Robert Reich, the former Labor secretary, scholar and commentator, called Tuesday for a “march on Washington” on Sept. 13 —“Grandparents Day” — in support of a health care bill that offers a public option.
While he said organizing was not his strength, he would be prepared to assist. “If enough people feel that’s the best way for their voices to be heard, and can’t be heard in any other way, then we march,” Reich said in a reader question-and-answer session in POLITICO’s Arena.
A group of conservatives have already announced a “tea party” movement march on Washington for Sept. 12. An opposing march the next day, if one were to materialize, could make for an interesting weekend.
Reich’s suggested march is the latest manifestation of liberal anger about signs that the Obama administration may be willing to live without a public option if it means a health care bill can become law. “Very few things happen in Washington that are in the public's interest when corporations have huge financial stakes in the game, as they obviously do with health care — unless the public is actively involved, engaged and organized,” Reich wrote. “We won't get a public option, or anything close to it, unless people who feel strongly about it make a racket.”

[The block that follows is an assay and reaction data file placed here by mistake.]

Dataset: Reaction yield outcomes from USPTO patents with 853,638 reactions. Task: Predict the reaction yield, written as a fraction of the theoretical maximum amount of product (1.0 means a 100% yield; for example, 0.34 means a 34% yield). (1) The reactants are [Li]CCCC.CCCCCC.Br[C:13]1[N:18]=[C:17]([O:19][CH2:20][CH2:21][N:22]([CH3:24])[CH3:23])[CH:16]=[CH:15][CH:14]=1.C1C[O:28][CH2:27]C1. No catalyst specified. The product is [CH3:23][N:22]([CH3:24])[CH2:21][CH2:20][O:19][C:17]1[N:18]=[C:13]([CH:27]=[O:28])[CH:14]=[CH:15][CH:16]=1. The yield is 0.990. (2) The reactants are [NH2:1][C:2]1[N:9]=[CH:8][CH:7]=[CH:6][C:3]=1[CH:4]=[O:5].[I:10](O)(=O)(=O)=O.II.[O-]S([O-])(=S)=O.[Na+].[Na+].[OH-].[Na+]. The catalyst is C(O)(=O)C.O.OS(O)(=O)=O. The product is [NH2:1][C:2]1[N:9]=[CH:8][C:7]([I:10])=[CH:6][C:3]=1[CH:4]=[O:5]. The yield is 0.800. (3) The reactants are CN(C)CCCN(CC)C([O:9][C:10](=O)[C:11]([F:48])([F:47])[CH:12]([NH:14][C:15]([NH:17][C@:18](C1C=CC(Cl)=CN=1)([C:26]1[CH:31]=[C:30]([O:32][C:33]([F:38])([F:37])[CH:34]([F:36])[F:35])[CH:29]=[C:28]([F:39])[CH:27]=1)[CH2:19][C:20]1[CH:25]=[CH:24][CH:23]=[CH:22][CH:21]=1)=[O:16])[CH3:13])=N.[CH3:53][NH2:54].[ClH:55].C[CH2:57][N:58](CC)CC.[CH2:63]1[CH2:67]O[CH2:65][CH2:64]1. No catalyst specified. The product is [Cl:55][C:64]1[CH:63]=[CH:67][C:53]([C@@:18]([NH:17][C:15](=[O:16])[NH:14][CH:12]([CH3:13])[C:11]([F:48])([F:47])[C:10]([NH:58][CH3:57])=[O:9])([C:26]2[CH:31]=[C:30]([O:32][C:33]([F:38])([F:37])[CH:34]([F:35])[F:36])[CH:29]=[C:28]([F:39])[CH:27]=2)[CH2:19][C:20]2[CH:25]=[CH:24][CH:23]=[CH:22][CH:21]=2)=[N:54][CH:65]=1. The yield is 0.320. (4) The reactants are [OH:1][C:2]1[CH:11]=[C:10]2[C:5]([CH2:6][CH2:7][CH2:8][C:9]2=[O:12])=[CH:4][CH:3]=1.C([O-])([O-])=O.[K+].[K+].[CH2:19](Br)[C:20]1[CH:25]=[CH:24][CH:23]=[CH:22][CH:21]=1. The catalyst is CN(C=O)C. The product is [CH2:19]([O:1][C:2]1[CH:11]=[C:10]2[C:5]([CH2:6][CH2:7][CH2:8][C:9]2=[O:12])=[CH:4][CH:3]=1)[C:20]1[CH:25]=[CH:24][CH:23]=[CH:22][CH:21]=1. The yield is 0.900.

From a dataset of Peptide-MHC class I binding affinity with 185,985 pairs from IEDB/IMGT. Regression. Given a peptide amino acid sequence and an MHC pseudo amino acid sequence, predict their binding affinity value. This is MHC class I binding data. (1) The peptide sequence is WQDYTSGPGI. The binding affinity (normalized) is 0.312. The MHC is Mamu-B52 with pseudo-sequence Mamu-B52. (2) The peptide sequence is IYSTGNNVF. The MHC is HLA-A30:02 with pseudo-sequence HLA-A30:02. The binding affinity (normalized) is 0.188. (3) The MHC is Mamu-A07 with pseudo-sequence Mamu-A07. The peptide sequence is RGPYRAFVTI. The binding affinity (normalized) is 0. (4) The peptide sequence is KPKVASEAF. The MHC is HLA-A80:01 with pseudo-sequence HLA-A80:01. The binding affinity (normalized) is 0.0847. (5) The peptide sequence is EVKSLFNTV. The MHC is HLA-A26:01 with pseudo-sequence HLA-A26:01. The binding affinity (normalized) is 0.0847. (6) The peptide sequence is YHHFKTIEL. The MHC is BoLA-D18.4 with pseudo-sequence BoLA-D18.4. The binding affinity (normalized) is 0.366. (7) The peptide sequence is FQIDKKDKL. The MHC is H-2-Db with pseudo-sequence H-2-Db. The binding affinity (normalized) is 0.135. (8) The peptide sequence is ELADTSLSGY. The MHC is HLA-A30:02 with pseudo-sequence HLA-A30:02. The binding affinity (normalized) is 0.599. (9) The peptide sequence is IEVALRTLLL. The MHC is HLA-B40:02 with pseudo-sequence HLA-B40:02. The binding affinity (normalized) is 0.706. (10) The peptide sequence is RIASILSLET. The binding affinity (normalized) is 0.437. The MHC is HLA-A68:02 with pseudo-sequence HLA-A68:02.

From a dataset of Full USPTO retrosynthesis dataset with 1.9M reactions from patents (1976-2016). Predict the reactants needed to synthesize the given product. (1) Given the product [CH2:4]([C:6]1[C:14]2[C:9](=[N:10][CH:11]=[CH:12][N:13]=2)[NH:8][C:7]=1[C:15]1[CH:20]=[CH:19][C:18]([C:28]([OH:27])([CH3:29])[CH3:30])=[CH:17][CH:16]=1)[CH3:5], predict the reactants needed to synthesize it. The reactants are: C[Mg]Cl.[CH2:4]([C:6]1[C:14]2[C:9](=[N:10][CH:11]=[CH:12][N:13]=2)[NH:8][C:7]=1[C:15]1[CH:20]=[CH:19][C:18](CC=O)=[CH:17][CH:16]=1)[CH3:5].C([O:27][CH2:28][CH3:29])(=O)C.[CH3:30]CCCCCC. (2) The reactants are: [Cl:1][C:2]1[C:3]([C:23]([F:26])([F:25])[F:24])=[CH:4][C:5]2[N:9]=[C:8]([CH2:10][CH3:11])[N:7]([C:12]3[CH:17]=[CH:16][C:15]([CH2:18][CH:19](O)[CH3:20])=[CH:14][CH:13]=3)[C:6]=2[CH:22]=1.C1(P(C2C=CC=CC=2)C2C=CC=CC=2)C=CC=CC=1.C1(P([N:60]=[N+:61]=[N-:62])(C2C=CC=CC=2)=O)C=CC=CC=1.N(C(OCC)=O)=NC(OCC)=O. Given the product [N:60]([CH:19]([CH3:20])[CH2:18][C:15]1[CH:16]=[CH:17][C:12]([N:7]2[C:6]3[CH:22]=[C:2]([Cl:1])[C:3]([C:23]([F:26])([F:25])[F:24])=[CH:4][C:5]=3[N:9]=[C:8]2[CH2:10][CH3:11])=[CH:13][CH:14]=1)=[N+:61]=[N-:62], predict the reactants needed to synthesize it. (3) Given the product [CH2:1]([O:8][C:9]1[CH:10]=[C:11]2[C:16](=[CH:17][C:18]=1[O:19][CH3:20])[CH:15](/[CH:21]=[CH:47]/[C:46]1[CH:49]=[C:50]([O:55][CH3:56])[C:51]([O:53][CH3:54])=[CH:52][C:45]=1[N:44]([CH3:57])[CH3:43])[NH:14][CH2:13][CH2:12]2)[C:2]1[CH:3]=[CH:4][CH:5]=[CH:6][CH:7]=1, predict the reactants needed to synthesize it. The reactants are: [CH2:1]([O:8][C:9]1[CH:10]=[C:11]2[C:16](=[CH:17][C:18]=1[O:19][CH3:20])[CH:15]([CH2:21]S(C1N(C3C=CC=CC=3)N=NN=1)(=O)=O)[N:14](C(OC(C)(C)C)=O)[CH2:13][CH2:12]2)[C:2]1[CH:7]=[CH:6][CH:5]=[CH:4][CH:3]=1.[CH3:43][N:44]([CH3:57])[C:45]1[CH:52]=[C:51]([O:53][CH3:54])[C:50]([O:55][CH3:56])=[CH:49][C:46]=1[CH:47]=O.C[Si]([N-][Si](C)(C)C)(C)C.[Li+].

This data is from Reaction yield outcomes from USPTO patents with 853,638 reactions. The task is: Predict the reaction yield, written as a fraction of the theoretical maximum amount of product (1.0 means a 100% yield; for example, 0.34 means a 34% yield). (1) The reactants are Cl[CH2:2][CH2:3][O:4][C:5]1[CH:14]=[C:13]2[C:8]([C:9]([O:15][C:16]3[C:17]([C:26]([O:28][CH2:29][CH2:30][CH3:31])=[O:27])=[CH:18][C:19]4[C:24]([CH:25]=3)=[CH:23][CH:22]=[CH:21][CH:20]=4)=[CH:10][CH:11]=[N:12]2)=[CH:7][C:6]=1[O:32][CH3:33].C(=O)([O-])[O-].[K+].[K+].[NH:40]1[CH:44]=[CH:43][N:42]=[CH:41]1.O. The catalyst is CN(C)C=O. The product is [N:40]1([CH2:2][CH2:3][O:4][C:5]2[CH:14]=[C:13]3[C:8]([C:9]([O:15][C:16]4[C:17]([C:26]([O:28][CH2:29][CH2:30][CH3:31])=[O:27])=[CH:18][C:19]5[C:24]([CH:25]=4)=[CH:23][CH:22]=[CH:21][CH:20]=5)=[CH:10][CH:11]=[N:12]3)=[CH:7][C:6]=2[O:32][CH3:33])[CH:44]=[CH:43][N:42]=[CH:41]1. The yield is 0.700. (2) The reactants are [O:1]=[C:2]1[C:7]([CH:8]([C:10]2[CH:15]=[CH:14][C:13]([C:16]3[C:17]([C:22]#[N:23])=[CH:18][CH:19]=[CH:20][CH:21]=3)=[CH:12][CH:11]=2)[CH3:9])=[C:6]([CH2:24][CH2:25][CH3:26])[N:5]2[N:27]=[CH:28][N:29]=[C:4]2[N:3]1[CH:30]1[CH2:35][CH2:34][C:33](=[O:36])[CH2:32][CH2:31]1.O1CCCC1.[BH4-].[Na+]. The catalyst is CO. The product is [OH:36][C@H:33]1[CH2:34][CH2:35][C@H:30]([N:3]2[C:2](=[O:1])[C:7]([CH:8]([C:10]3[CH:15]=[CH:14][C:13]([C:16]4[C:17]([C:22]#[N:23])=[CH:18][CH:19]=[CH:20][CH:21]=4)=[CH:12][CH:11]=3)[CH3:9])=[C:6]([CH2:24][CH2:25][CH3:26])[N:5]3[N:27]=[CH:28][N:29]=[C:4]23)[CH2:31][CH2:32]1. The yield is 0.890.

The “first step is to be very loud and very vocal: Write, phone, e-mail, your congressional delegation and the White House. Second step: Get others to do the same. Third step: Get voters in Montana, North Dakota, Nebraska, and other states where Blue Dog Dems and wavering Senate Dems live, and have them make a hell of a fuss. Fourth step: March on Washington.”
He suggested the morning of Sept. 13 because “that's a Sunday, and it's also Grandparents Day. I've just become a grandparent, and I'm worried as hell about the kind of world my little granddaughter is inheriting. “